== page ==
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To Mark Their Territories, Pols Piss on Democracy

Gerrymandering (2010)

Gary Griffin/2010 Tribeca Film Festival

The world of politics has always consisted of shady backroom schemes and secretive deals behind closed doors. But the process of legislators redrawing district lines to guarantee their future in office, also called "gerrymandering," is one of the more public and generally accepted political machinations. It also might be one of the most insidious, according to "Gerrymandering" — a new documentary by Jeff Reichert — which argues that the American redistricting process represents a profound impediment to genuine democracy and voter empowerment.

Despite gerrymandering being an open secret, most citizens are unaware of the effect it has on their voting choices or lack thereof. Perhaps in an attempt to excite an apathetic viewer, as well as to educate, the beginning of the film is cluttered with graphics, fast-paced editing and twangy music that accompanies most scenes and interviews. The frenetic pace slows down as the film progresses, though, and a narrative thread takes hold: Kathay Feng's push for Proposition 11, a California ballot initiative that will put a nonpartisan citizen committee in charge of redistricting. From here, Mr. Reichert deftly weaves in stories and interviews, exploring the injustice of gerrymandering, a system which often results in oddly shaped districts which divide along lines of race, class, partisanship or virtually anything that will help an incumbent stay in office. The film is not without humor, as it recognizes the absurdity of the more extreme remapping, while still focusing on the pain suffered by communities whose voices get lost in the shuffle.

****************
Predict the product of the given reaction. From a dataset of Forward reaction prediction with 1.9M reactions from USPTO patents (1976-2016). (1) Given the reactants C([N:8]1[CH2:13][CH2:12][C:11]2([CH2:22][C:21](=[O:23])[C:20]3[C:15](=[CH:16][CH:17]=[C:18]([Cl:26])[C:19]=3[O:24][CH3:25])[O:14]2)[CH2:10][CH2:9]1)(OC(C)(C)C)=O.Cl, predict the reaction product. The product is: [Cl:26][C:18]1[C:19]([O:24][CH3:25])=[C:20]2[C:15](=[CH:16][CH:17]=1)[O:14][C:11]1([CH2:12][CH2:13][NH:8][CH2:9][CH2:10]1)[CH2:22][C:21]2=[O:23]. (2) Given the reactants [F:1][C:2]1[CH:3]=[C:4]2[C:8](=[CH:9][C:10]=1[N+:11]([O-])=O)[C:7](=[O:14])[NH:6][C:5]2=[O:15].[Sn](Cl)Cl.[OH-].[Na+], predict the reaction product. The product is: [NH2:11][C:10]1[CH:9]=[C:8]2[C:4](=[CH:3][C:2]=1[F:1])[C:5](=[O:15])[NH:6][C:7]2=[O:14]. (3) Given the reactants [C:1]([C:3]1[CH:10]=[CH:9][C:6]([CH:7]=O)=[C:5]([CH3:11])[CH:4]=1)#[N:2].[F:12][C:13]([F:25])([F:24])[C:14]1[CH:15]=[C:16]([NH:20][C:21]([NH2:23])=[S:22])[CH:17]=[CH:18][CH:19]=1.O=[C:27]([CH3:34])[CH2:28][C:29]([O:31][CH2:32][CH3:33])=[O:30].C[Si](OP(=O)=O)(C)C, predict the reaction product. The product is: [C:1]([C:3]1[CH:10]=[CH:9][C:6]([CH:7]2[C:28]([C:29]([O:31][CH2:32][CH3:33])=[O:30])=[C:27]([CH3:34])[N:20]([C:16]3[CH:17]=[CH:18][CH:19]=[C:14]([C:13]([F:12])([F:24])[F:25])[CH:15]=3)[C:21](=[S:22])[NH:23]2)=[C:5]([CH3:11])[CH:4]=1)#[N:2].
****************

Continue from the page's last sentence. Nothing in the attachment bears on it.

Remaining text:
"Gerrymandering" does not attempt to be overly artful. It is issue-driven and not shy about its agenda, as the end credits implore the viewer to help end gerrymandering and work together to achieve real democracy. But despite a jittery introduction, the film ultimately succeeds in communicating the importance of the issue. The topic is compelling, the evidence overwhelming, and just as any good documentary, the passion on the part of the filmmakers is tangible throughout.


Opens on Oct. 15 in Manhattan.

Written and directed by Jeff Reichert; director of photography, Gary Griffin; edited by Sam Pollard; music by David Wingo; produced by Mr. Reichert, Dan O’Meara and Chris Romano; released by Green Film Company. Running time: 1 hour 21 minutes. This film is not rated.


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